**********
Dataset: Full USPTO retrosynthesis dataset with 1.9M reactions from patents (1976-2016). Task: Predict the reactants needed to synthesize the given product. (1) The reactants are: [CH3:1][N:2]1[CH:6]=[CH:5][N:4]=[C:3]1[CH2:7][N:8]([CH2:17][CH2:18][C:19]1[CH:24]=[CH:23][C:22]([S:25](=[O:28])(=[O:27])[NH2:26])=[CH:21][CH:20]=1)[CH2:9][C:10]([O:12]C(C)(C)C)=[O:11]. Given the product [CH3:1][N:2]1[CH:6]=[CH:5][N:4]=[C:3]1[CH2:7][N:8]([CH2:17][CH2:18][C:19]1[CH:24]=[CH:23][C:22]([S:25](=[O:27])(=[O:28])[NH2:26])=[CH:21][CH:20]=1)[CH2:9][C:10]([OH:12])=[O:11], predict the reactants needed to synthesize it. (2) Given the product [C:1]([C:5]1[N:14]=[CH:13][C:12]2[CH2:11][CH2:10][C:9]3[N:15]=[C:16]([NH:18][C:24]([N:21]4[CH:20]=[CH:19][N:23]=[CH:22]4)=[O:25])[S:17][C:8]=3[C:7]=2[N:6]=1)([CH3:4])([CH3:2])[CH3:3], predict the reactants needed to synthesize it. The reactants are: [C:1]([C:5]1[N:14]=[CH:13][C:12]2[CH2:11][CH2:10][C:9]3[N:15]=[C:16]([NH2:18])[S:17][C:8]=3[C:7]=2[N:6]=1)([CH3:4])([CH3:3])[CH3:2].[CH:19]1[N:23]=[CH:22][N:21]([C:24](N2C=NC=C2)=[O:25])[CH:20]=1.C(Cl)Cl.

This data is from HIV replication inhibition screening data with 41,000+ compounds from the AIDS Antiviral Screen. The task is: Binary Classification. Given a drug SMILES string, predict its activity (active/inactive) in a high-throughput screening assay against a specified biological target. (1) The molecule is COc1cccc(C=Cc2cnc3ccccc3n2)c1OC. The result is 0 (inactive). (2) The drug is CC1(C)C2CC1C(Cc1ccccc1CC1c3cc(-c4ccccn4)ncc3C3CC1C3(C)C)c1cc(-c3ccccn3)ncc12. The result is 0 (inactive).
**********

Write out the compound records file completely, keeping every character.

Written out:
Dataset: Full USPTO retrosynthesis dataset with 1.9M reactions from patents (1976-2016). Task: Predict the reactants needed to synthesize the given product. (1) The reactants are: [CH3:1][N:2]1[CH:6]=[CH:5][N:4]=[C:3]1[CH2:7][N:8]([CH2:17][CH2:18][C:19]1[CH:24]=[CH:23][C:22]([S:25](=[O:28])(=[O:27])[NH2:26])=[CH:21][CH:20]=1)[CH2:9][C:10]([O:12]C(C)(C)C)=[O:11]. Given the product [CH3:1][N:2]1[CH:6]=[CH:5][N:4]=[C:3]1[CH2:7][N:8]([CH2:17][CH2:18][C:19]1[CH:24]=[CH:23][C:22]([S:25](=[O:27])(=[O:28])[NH2:26])=[CH:21][CH:20]=1)[CH2:9][C:10]([OH:12])=[O:11], predict the reactants needed to synthesize it. (2) Given the product [C:1]([C:5]1[N:14]=[CH:13][C:12]2[CH2:11][CH2:10][C:9]3[N:15]=[C:16]([NH:18][C:24]([N:21]4[CH:20]=[CH:19][N:23]=[CH:22]4)=[O:25])[S:17][C:8]=3[C:7]=2[N:6]=1)([CH3:4])([CH3:2])[CH3:3], predict the reactants needed to synthesize it. The reactants are: [C:1]([C:5]1[N:14]=[CH:13][C:12]2[CH2:11][CH2:10][C:9]3[N:15]=[C:16]([NH2:18])[S:17][C:8]=3[C:7]=2[N:6]=1)([CH3:4])([CH3:3])[CH3:2].[CH:19]1[N:23]=[CH:22][N:21]([C:24](N2C=NC=C2)=[O:25])[CH:20]=1.C(Cl)Cl.

This data is from HIV replication inhibition screening data with 41,000+ compounds from the AIDS Antiviral Screen. The task is: Binary Classification. Given a drug SMILES string, predict its activity (active/inactive) in a high-throughput screening assay against a specified biological target. (1) The molecule is COc1cccc(C=Cc2cnc3ccccc3n2)c1OC. The result is 0 (inactive). (2) The drug is CC1(C)C2CC1C(Cc1ccccc1CC1c3cc(-c4ccccn4)ncc3C3CC1C3(C)C)c1cc(-c3ccccn3)ncc12. The result is 0 (inactive).